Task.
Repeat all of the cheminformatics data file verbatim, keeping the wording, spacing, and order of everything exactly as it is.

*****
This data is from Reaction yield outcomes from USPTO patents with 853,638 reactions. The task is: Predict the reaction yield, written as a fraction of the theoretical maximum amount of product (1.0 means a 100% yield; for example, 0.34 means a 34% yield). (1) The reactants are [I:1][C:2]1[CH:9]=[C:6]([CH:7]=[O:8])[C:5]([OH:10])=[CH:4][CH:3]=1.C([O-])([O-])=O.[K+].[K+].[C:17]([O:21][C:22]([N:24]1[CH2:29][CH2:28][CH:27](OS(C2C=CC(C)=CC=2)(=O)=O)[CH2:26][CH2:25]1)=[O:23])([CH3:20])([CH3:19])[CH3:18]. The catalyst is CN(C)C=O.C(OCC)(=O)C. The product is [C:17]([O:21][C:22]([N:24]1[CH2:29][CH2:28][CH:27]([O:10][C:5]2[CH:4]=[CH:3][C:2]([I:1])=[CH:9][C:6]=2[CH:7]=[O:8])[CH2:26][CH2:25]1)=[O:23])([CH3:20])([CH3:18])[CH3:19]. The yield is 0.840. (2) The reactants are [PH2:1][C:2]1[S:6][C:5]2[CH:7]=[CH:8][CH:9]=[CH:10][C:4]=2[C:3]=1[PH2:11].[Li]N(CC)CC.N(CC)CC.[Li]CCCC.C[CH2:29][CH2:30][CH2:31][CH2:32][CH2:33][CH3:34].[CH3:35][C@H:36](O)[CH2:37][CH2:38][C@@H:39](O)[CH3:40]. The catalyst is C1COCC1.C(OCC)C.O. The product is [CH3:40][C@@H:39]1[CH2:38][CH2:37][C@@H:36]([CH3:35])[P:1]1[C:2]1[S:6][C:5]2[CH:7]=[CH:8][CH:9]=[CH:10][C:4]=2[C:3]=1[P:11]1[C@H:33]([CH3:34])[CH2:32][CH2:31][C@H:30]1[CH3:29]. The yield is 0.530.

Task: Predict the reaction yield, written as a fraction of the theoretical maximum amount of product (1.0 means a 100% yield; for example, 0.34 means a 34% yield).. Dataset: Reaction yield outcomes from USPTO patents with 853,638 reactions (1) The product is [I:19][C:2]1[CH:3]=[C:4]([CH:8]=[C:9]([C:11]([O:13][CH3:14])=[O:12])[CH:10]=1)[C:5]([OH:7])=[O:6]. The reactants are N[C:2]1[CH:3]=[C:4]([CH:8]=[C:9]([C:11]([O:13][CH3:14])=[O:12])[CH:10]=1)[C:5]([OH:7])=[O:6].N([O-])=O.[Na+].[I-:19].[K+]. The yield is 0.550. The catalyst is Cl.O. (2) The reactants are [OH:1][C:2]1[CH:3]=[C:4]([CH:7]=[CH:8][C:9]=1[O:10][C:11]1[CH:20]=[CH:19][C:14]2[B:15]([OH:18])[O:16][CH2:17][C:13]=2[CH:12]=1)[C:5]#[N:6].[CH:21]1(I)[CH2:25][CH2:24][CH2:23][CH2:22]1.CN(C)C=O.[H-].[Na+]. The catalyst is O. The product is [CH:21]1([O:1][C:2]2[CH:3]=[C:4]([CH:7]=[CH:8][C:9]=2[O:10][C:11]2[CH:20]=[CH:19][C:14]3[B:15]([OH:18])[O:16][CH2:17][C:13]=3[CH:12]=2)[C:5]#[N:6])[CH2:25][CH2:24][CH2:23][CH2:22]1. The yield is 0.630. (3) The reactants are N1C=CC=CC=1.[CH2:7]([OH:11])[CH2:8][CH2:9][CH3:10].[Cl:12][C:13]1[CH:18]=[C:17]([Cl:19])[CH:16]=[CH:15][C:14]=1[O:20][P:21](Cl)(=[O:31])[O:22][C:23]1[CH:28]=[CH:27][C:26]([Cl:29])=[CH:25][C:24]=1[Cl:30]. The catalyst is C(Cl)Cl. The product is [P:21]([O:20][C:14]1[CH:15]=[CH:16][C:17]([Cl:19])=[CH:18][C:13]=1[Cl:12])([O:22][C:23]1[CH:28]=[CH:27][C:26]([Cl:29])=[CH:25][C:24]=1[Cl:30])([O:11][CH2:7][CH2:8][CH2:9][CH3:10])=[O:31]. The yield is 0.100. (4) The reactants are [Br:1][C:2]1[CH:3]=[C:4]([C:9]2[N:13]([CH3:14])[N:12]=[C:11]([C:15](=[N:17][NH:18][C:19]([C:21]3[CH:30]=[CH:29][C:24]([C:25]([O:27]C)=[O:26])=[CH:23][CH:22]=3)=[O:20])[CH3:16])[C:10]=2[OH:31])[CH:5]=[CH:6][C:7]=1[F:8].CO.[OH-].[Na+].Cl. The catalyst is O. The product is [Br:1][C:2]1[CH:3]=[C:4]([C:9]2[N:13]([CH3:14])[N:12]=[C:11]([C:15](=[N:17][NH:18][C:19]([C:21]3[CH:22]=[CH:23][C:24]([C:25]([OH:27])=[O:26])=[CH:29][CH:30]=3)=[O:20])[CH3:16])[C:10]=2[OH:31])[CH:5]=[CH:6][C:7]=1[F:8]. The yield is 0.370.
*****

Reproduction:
This data is from Reaction yield outcomes from USPTO patents with 853,638 reactions. The task is: Predict the reaction yield, written as a fraction of the theoretical maximum amount of product (1.0 means a 100% yield; for example, 0.34 means a 34% yield). (1) The reactants are [I:1][C:2]1[CH:9]=[C:6]([CH:7]=[O:8])[C:5]([OH:10])=[CH:4][CH:3]=1.C([O-])([O-])=O.[K+].[K+].[C:17]([O:21][C:22]([N:24]1[CH2:29][CH2:28][CH:27](OS(C2C=CC(C)=CC=2)(=O)=O)[CH2:26][CH2:25]1)=[O:23])([CH3:20])([CH3:19])[CH3:18]. The catalyst is CN(C)C=O.C(OCC)(=O)C. The product is [C:17]([O:21][C:22]([N:24]1[CH2:29][CH2:28][CH:27]([O:10][C:5]2[CH:4]=[CH:3][C:2]([I:1])=[CH:9][C:6]=2[CH:7]=[O:8])[CH2:26][CH2:25]1)=[O:23])([CH3:20])([CH3:18])[CH3:19]. The yield is 0.840. (2) The reactants are [PH2:1][C:2]1[S:6][C:5]2[CH:7]=[CH:8][CH:9]=[CH:10][C:4]=2[C:3]=1[PH2:11].[Li]N(CC)CC.N(CC)CC.[Li]CCCC.C[CH2:29][CH2:30][CH2:31][CH2:32][CH2:33][CH3:34].[CH3:35][C@H:36](O)[CH2:37][CH2:38][C@@H:39](O)[CH3:40]. The catalyst is C1COCC1.C(OCC)C.O. The product is [CH3:40][C@@H:39]1[CH2:38][CH2:37][C@@H:36]([CH3:35])[P:1]1[C:2]1[S:6][C:5]2[CH:7]=[CH:8][CH:9]=[CH:10][C:4]=2[C:3]=1[P:11]1[C@H:33]([CH3:34])[CH2:32][CH2:31][C@H:30]1[CH3:29]. The yield is 0.530.

Task: Predict the reaction yield, written as a fraction of the theoretical maximum amount of product (1.0 means a 100% yield; for example, 0.34 means a 34% yield).. Dataset: Reaction yield outcomes from USPTO patents with 853,638 reactions (1) The product is [I:19][C:2]1[CH:3]=[C:4]([CH:8]=[C:9]([C:11]([O:13][CH3:14])=[O:12])[CH:10]=1)[C:5]([OH:7])=[O:6]. The reactants are N[C:2]1[CH:3]=[C:4]([CH:8]=[C:9]([C:11]([O:13][CH3:14])=[O:12])[CH:10]=1)[C:5]([OH:7])=[O:6].N([O-])=O.[Na+].[I-:19].[K+]. The yield is 0.550. The catalyst is Cl.O. (2) The reactants are [OH:1][C:2]1[CH:3]=[C:4]([CH:7]=[CH:8][C:9]=1[O:10][C:11]1[CH:20]=[CH:19][C:14]2[B:15]([OH:18])[O:16][CH2:17][C:13]=2[CH:12]=1)[C:5]#[N:6].[CH:21]1(I)[CH2:25][CH2:24][CH2:23][CH2:22]1.CN(C)C=O.[H-].[Na+]. The catalyst is O. The product is [CH:21]1([O:1][C:2]2[CH:3]=[C:4]([CH:7]=[CH:8][C:9]=2[O:10][C:11]2[CH:20]=[CH:19][C:14]3[B:15]([OH:18])[O:16][CH2:17][C:13]=3[CH:12]=2)[C:5]#[N:6])[CH2:25][CH2:24][CH2:23][CH2:22]1. The yield is 0.630. (3) The reactants are N1C=CC=CC=1.[CH2:7]([OH:11])[CH2:8][CH2:9][CH3:10].[Cl:12][C:13]1[CH:18]=[C:17]([Cl:19])[CH:16]=[CH:15][C:14]=1[O:20][P:21](Cl)(=[O:31])[O:22][C:23]1[CH:28]=[CH:27][C:26]([Cl:29])=[CH:25][C:24]=1[Cl:30]. The catalyst is C(Cl)Cl. The product is [P:21]([O:20][C:14]1[CH:15]=[CH:16][C:17]([Cl:19])=[CH:18][C:13]=1[Cl:12])([O:22][C:23]1[CH:28]=[CH:27][C:26]([Cl:29])=[CH:25][C:24]=1[Cl:30])([O:11][CH2:7][CH2:8][CH2:9][CH3:10])=[O:31]. The yield is 0.100. (4) The reactants are [Br:1][C:2]1[CH:3]=[C:4]([C:9]2[N:13]([CH3:14])[N:12]=[C:11]([C:15](=[N:17][NH:18][C:19]([C:21]3[CH:30]=[CH:29][C:24]([C:25]([O:27]C)=[O:26])=[CH:23][CH:22]=3)=[O:20])[CH3:16])[C:10]=2[OH:31])[CH:5]=[CH:6][C:7]=1[F:8].CO.[OH-].[Na+].Cl. The catalyst is O. The product is [Br:1][C:2]1[CH:3]=[C:4]([C:9]2[N:13]([CH3:14])[N:12]=[C:11]([C:15](=[N:17][NH:18][C:19]([C:21]3[CH:22]=[CH:23][C:24]([C:25]([OH:27])=[O:26])=[CH:29][CH:30]=3)=[O:20])[CH3:16])[C:10]=2[OH:31])[CH:5]=[CH:6][C:7]=1[F:8]. The yield is 0.370.